Injuries common to all plaintiffs for which damages may be awarded are the disruption of the vigil in violation of the first amendment, the illegal arrest and brief incarceration in violation of the fourth and fifth amendments, attendant publicity, and mental distress.

 2. Amount.

 The second question is the amount of damages to be awarded. While it is relatively easy to list injuries for which the law provides nominal or compensatory damages, it is much more difficult to determine the appropriate amount, especially where, as here, the injuries are of an intangible nature. There are certain principles to which the Court may look for guidance, but in the end the particular facts and circumstances of each case are determinative.

 Nominal damages are presumed to follow from the violation of any valuable legal right, even if no actual damages are involved. Basista v. Weir, 340 F.2d 74, 87 (3rd Cir. 1965); Magnett v. Pelletier, 360 F. Supp. 902, 907 (D. Mass. 1973). "The term nominal damages means a trivial sum usually one cent or one dollar -- awarded to a plaintiff whose legal right has been technically violated but who has proved no real damage." Chesapeake & Potomac Tel. Co. v. Clay, 90 U.S.App.D.C. 206, 194 F.2d 888, 890 (1952).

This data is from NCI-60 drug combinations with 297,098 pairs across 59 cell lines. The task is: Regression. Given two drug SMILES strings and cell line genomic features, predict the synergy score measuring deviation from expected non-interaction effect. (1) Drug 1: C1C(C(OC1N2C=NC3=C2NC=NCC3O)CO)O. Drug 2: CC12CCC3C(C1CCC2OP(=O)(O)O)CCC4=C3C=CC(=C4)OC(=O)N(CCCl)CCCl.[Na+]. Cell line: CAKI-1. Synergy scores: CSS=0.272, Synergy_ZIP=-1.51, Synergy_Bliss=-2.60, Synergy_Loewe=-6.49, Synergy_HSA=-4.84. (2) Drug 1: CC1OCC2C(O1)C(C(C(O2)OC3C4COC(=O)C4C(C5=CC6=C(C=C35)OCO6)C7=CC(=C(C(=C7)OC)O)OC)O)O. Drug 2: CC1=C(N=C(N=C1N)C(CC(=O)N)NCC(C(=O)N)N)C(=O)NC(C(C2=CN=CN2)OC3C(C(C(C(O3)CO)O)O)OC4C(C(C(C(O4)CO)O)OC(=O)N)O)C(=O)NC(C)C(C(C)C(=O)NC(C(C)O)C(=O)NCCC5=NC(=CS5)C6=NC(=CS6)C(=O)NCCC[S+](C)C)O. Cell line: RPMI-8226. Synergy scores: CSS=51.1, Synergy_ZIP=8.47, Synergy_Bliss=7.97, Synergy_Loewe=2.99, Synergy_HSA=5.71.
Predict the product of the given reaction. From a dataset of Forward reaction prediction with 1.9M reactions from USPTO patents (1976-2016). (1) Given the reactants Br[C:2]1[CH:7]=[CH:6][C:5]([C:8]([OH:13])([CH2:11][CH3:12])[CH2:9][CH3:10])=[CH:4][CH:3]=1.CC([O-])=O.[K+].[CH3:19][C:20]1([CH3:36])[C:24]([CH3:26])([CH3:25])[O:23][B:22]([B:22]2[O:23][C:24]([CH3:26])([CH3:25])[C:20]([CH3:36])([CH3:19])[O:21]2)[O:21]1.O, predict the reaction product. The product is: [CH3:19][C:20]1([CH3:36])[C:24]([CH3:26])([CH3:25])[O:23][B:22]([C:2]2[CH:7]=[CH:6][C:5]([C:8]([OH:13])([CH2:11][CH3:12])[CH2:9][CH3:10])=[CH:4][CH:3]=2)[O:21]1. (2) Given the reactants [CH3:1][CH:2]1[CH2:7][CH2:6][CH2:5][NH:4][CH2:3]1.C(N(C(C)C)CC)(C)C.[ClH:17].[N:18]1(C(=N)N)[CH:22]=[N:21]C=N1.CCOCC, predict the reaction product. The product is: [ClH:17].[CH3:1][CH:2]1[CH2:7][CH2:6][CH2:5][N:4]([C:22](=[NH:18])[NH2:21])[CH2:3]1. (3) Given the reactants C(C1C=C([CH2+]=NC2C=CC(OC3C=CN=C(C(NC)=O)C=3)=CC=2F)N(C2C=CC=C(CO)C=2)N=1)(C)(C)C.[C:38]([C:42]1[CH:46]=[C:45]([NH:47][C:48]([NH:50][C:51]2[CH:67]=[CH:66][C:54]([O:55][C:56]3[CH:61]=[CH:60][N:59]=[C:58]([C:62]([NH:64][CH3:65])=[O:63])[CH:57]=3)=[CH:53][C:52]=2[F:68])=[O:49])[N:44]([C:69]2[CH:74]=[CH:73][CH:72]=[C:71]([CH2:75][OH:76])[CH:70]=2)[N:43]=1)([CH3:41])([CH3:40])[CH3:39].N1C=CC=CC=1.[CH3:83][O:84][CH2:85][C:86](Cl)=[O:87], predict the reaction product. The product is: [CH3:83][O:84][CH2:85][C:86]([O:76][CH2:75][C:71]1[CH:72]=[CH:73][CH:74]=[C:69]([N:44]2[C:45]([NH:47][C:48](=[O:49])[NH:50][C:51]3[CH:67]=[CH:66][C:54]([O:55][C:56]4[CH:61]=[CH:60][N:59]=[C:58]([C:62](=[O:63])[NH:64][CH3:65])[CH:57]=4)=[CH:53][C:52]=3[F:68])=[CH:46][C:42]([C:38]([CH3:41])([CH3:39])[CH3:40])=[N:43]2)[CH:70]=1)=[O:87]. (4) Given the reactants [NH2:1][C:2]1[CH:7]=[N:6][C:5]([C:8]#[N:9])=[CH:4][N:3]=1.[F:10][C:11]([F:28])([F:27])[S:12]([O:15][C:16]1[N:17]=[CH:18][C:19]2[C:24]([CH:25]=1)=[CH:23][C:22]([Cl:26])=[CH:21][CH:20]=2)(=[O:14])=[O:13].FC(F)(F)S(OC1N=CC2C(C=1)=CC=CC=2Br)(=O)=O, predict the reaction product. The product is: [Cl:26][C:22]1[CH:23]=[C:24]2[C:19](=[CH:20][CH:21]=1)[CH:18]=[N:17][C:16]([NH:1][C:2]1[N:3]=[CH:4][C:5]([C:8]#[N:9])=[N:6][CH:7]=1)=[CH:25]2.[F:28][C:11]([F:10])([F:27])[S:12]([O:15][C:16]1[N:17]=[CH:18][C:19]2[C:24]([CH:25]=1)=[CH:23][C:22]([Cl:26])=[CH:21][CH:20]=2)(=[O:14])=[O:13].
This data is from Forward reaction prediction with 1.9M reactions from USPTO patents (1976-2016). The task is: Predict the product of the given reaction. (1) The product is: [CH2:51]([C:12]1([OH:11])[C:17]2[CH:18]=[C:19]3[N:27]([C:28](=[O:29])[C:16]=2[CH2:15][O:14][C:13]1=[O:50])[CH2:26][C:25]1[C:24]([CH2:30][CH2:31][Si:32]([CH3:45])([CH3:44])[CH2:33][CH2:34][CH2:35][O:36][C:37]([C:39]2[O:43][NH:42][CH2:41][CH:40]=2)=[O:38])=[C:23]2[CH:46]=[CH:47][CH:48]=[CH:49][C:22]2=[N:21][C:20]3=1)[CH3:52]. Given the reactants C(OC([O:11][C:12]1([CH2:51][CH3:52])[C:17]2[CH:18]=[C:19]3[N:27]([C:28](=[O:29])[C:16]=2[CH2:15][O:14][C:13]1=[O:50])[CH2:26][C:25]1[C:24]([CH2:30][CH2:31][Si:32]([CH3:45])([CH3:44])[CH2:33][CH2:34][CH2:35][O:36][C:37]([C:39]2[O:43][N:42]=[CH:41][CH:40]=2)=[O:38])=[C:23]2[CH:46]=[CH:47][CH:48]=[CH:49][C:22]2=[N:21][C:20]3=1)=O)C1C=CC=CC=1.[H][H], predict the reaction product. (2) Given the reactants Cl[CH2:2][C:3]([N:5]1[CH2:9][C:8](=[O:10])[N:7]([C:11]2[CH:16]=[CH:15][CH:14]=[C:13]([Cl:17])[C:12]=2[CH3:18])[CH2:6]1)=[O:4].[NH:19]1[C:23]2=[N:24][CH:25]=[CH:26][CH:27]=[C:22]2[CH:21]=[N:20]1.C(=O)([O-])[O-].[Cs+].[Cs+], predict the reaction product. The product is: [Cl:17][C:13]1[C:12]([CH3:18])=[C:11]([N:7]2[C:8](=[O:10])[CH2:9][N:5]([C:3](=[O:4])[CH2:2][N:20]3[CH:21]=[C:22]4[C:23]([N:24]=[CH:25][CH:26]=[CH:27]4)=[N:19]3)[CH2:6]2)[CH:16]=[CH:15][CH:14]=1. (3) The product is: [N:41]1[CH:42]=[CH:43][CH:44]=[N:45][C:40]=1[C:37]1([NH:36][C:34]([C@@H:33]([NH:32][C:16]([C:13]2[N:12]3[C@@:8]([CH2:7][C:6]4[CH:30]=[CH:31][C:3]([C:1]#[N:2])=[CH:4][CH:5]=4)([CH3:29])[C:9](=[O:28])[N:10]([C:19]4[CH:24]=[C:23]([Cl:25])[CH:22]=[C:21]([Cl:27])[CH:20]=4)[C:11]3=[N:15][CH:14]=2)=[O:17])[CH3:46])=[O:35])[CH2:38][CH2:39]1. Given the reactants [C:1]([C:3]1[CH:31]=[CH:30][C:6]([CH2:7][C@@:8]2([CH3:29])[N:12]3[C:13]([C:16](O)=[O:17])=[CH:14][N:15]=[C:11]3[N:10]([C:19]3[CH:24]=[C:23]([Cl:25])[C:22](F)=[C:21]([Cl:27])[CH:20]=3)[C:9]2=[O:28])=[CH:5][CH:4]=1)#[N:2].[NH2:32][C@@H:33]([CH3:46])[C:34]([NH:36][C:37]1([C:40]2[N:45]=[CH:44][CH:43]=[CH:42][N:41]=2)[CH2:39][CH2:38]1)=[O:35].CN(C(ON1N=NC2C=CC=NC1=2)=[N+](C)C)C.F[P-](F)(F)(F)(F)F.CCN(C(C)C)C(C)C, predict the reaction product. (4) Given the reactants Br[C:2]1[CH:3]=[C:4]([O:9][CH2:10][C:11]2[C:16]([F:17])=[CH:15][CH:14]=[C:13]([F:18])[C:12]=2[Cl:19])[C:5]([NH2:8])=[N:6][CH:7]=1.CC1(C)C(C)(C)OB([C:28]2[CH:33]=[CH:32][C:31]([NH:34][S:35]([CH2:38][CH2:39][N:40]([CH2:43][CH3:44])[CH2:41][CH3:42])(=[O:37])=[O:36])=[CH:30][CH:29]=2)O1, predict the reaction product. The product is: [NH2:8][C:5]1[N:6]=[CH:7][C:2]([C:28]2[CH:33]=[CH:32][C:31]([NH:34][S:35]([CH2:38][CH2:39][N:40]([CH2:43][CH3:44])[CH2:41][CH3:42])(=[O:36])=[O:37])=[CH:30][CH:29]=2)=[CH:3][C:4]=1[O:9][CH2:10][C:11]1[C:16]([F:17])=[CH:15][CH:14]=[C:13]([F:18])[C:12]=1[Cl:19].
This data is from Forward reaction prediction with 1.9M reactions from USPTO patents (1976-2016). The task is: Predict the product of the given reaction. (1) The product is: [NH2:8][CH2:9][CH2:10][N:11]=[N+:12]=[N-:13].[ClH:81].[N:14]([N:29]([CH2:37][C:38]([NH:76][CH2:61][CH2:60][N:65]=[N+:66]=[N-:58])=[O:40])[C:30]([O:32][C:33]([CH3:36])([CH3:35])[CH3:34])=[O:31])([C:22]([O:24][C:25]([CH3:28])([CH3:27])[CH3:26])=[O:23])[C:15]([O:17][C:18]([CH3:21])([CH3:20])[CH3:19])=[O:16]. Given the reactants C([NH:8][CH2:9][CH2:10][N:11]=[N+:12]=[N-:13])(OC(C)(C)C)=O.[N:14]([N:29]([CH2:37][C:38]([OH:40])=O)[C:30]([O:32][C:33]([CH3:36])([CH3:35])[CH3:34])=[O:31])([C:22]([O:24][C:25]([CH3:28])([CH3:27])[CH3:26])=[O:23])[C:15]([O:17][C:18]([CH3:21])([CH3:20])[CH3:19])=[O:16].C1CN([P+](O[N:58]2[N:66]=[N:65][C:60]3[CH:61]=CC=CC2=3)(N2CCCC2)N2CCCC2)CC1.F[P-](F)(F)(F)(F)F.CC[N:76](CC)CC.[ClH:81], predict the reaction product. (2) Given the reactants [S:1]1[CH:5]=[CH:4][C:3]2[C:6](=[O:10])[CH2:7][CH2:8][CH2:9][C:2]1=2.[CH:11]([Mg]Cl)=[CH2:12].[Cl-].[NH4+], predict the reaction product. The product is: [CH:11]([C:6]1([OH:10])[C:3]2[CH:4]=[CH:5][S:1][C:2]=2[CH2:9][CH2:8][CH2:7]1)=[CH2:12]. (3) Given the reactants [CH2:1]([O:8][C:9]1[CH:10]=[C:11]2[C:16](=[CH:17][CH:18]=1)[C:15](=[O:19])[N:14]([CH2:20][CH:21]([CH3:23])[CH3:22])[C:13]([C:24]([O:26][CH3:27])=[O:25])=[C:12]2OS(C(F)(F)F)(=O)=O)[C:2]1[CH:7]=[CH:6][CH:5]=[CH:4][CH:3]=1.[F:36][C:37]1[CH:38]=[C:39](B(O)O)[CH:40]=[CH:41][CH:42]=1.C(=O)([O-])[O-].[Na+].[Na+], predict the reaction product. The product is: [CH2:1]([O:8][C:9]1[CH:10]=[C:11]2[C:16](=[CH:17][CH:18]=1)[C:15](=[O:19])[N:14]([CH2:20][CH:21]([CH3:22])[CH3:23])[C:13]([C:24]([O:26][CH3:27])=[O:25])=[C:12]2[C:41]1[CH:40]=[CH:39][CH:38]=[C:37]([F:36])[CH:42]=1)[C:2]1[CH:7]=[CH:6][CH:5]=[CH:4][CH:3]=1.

In addition, compensatory damages may be recovered for injuries resulting from defendants' violation of plaintiffs' constitutional rights. For some of these injuries, such as the loss of a day's pay by one of the plaintiffs, the amount of damages can be measured with certainty. For other injuries of a less tangible nature, such as publicity, humiliation, and outrage, the amount of damages cannot be ascertained with specificity. Such uncertainty as to the amount of damages will not bar recovery, but the amount of recovery will be fixed in the sound discretion of the trier of fact, in this case, the Court. Story Parchment Co. v. Paterson Co., 282 U.S. 555, 563-566, 75 L. Ed. 544, 51 S. Ct. 248 (1930). In fixing the amount of recovery, the trier of fact may make reasonable inferences from the facts and circumstances in evidence. Bigelow v. RKO Radio Pictures, 327 U.S. 251, 264, 90 L. Ed. 652, 66 S. Ct. 574 (1945).

 In seeking damages of over $775,000.00, plaintiffs have stressed the importance of their constitutional rights to them, the outrage they felt at having those rights violated, their humiliation in being arrested and briefly incarcerated, and the adverse effect of the publicity attendant to their arrest. The Court does not believe the facts of this case warrant such a massive recovery. Indeed, in fixing damages there are two facts which the Court finds to be controlling in this case. Both of these facts indicate the appropriateness of a limited recovery.